"What annoys me about that is not the politics [of people like Finkler], but the idea that what's happening somewhere else is about them," he explains. "It's the vanity of it; it's the egoism. It's the wearing their hearts on their sleeves. It's this carnival of conscience that I make fun of in the book — not the political position at all, which in some cases is perfectly reasonable. It's the fact that you know, [the mentality is] I feel this. I feel this in my heart. It's my story. [The Israeli conflict's] about me."
There's a reason that Israel is such a delicate subject in England, Jacobson says. He proposes that public debates about Israel are rooted in unacknowledged questions about the role of Jews in British culture.
"They would of course deny it," he says, "but there is a virulence at the moment about Israel in England. When I was writing this novel — and this was one of the impulses behind the writing of the novel, to investigate this — many Jews that I knew, rational, calm Jews were truly wondering whether England would go on being the safe haven for them that it's been for a long time."
"[England's] not the kind of safe haven America is for Jews," Jacobson adds. "A Jew in America feels he's absolutely of the American culture, and plays his part in the founding of and the molding of and the re-creation of American culture."
A Jew in England is "slightly more distant" from mainstream British culture, observes Jacobson. "Distant but safe, it seemed, until the last few years," he says. "It might not be that it's unsafe on the streets [for Jews], though it has been unsafe on the streets for some when things get particularly hot in the Middle East — during the blockade, the Gaza blockade and so on.
"It's just the temperature of the newspapers. It can be very wearing to Jewish nerves to have this bombardment all the time."
An Unexpected Jewish Writer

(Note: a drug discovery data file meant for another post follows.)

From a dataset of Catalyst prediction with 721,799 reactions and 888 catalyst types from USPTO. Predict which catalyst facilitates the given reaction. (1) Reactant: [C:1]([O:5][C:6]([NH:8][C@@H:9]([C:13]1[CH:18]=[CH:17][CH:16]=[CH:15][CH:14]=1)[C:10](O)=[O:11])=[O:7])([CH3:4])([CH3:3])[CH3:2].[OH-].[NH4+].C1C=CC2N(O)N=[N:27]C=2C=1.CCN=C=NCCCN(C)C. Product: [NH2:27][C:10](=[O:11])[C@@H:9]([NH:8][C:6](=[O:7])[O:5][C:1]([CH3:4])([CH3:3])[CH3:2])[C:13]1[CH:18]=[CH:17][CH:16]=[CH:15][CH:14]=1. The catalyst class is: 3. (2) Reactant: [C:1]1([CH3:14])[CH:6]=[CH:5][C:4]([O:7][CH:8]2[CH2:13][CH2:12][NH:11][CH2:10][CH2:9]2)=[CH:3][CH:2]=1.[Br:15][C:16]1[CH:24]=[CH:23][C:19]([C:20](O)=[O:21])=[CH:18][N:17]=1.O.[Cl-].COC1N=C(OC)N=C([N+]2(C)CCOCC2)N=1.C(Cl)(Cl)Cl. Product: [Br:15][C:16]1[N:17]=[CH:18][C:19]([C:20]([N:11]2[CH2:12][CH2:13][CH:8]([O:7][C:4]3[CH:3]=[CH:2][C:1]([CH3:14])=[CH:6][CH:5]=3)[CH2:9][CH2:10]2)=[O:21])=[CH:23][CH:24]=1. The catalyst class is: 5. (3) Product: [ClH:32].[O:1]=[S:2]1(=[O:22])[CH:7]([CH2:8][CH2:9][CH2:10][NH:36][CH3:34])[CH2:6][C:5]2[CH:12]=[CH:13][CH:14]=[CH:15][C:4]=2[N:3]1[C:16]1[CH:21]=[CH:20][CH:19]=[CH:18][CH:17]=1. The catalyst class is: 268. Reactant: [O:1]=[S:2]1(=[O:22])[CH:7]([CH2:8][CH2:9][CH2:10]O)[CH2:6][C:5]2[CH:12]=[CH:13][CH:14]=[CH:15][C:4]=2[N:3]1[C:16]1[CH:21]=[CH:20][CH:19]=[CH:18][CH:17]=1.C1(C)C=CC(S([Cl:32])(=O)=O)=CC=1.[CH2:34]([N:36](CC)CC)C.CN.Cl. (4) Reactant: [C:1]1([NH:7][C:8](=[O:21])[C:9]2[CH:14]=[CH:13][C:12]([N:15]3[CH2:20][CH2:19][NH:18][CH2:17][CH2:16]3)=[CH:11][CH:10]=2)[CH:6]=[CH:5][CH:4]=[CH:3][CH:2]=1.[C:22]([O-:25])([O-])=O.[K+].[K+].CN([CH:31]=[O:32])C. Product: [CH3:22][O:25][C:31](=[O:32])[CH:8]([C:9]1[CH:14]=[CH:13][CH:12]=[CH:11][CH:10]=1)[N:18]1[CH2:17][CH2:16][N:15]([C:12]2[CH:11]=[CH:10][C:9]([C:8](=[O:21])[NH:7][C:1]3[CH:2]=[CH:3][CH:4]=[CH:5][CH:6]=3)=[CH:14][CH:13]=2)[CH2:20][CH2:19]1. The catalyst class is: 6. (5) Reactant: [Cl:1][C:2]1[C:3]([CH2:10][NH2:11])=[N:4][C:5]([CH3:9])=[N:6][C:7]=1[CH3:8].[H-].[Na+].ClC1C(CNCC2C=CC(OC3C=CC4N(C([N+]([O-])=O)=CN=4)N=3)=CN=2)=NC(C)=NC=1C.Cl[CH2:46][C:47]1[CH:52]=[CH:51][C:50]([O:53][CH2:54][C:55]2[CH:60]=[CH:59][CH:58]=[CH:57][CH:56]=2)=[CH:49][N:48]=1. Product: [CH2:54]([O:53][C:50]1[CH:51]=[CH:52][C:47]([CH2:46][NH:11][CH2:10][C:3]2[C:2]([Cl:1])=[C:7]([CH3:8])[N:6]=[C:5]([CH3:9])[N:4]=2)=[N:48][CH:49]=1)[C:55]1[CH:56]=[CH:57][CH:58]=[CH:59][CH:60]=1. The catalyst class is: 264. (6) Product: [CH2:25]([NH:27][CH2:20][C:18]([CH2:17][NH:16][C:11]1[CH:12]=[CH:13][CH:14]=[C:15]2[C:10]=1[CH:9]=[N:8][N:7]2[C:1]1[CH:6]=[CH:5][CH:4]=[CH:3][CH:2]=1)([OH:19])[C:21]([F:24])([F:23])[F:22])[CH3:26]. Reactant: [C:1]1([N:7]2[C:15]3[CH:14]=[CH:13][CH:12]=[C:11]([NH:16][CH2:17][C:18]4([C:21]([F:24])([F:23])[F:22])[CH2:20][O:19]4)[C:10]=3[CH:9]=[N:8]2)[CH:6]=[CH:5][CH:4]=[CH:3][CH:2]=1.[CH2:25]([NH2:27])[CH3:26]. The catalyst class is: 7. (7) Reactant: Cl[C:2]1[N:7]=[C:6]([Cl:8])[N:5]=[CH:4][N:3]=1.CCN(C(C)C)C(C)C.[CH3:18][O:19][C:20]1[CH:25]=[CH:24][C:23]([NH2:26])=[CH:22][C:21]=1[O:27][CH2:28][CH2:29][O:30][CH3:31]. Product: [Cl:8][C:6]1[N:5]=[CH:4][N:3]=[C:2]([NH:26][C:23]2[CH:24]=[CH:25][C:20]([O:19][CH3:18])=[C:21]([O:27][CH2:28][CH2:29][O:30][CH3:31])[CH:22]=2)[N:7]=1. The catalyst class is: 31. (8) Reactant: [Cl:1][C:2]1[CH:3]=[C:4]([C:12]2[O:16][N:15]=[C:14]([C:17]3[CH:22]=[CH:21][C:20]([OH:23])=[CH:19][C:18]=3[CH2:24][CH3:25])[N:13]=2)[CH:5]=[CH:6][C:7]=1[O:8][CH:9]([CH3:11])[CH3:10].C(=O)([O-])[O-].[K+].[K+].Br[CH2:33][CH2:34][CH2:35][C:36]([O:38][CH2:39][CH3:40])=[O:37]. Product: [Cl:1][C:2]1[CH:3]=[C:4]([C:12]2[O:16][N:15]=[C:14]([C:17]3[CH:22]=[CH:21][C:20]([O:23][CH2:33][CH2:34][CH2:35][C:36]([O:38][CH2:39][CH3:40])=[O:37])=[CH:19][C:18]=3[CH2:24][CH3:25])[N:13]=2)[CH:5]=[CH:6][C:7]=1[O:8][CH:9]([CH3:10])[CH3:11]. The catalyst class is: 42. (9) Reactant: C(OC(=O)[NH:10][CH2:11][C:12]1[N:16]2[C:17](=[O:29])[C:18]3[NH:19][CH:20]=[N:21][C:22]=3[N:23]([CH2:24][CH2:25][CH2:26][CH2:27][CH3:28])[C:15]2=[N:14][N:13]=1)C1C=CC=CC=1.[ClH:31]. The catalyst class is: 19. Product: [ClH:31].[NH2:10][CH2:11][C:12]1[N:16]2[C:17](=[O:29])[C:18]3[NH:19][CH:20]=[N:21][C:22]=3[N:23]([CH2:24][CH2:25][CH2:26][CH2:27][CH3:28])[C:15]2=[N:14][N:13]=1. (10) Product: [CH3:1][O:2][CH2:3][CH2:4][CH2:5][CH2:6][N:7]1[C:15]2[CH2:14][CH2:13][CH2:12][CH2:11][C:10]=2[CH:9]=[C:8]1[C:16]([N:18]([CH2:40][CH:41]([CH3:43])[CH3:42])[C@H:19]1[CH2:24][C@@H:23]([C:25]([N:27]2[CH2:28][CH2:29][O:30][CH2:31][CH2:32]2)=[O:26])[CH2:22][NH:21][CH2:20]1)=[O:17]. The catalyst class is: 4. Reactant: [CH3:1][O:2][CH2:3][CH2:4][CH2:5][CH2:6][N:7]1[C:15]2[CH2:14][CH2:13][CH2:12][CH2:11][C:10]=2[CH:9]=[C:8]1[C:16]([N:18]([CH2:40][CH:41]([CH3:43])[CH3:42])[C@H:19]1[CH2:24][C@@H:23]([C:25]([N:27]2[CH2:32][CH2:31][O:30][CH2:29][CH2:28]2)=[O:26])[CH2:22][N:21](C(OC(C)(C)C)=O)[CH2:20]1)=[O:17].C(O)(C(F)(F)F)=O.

Jacobson was not raised in a particularly observant Jewish home. He barely stepped into a synagogue as a child, and as a writer his intention was to never write about the Anglo-Jewish experience. When he started writing about Jews, he says, it astonished his family and friends — and he certainly surprised himself.
"This book surprised me," he says. "I wrote a novel once called The Mighty Waltson, which is about playing table tennis actually; it's about being Jewish and playing table tennis. And then I wrote a novel called Kalooki Nights, which was intensely Jewish. It had the Jew on every line really. It was a novel about being obsessed with being a Jew. I mean every line was 'Jew Jew Jew, joke joke joke, why why why' — obsession was its subject. And I thought that was that."
"And then somehow," he says, laughing, "this novel came along, and [its Jewishness] took me by surprise too. But you're right to have said that I never began as thinking of myself as a Jewish writer at all."
"I never really knew very much about it," he adds. "I'm still a bit of a Treslove, actually. This may be where Treslove comes from. I'm still a bit of a gentile, looking with my nose pressed in against the window of Jewishness, thinking, 'How fantastic! What great jokes they make! Look how wild they are, look how warm they are, look how deeply they love, and so on!'
"I am a touch like that still."